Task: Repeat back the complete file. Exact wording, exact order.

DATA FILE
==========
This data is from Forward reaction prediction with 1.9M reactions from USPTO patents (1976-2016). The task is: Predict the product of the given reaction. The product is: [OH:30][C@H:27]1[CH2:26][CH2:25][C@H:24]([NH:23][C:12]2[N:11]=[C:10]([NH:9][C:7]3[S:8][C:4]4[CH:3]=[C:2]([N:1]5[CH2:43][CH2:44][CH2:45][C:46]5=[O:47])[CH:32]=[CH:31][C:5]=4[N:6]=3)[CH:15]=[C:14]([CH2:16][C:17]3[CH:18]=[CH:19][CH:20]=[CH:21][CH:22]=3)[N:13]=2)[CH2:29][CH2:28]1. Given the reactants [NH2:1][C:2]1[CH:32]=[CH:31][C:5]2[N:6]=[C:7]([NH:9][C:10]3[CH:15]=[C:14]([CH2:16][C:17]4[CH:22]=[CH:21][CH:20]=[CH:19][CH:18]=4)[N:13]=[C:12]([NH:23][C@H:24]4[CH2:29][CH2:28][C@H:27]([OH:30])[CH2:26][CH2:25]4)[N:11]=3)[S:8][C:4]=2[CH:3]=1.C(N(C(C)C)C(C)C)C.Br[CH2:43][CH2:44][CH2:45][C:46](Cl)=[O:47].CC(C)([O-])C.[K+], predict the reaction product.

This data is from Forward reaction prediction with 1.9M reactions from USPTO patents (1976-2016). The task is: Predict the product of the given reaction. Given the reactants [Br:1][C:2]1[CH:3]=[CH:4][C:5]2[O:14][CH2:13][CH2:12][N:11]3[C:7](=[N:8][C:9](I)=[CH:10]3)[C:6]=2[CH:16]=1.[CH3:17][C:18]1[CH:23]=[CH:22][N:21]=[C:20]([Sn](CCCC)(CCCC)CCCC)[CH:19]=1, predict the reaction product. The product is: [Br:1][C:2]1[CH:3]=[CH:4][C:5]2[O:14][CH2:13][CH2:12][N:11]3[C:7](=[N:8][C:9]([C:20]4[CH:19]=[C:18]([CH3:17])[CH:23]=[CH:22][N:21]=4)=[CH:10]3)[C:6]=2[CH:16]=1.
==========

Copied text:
This data is from Forward reaction prediction with 1.9M reactions from USPTO patents (1976-2016). The task is: Predict the product of the given reaction. The product is: [OH:30][C@H:27]1[CH2:26][CH2:25][C@H:24]([NH:23][C:12]2[N:11]=[C:10]([NH:9][C:7]3[S:8][C:4]4[CH:3]=[C:2]([N:1]5[CH2:43][CH2:44][CH2:45][C:46]5=[O:47])[CH:32]=[CH:31][C:5]=4[N:6]=3)[CH:15]=[C:14]([CH2:16][C:17]3[CH:18]=[CH:19][CH:20]=[CH:21][CH:22]=3)[N:13]=2)[CH2:29][CH2:28]1. Given the reactants [NH2:1][C:2]1[CH:32]=[CH:31][C:5]2[N:6]=[C:7]([NH:9][C:10]3[CH:15]=[C:14]([CH2:16][C:17]4[CH:22]=[CH:21][CH:20]=[CH:19][CH:18]=4)[N:13]=[C:12]([NH:23][C@H:24]4[CH2:29][CH2:28][C@H:27]([OH:30])[CH2:26][CH2:25]4)[N:11]=3)[S:8][C:4]=2[CH:3]=1.C(N(C(C)C)C(C)C)C.Br[CH2:43][CH2:44][CH2:45][C:46](Cl)=[O:47].CC(C)([O-])C.[K+], predict the reaction product.

This data is from Forward reaction prediction with 1.9M reactions from USPTO patents (1976-2016). The task is: Predict the product of the given reaction. Given the reactants [Br:1][C:2]1[CH:3]=[CH:4][C:5]2[O:14][CH2:13][CH2:12][N:11]3[C:7](=[N:8][C:9](I)=[CH:10]3)[C:6]=2[CH:16]=1.[CH3:17][C:18]1[CH:23]=[CH:22][N:21]=[C:20]([Sn](CCCC)(CCCC)CCCC)[CH:19]=1, predict the reaction product. The product is: [Br:1][C:2]1[CH:3]=[CH:4][C:5]2[O:14][CH2:13][CH2:12][N:11]3[C:7](=[N:8][C:9]([C:20]4[CH:19]=[C:18]([CH3:17])[CH:23]=[CH:22][N:21]=4)=[CH:10]3)[C:6]=2[CH:16]=1.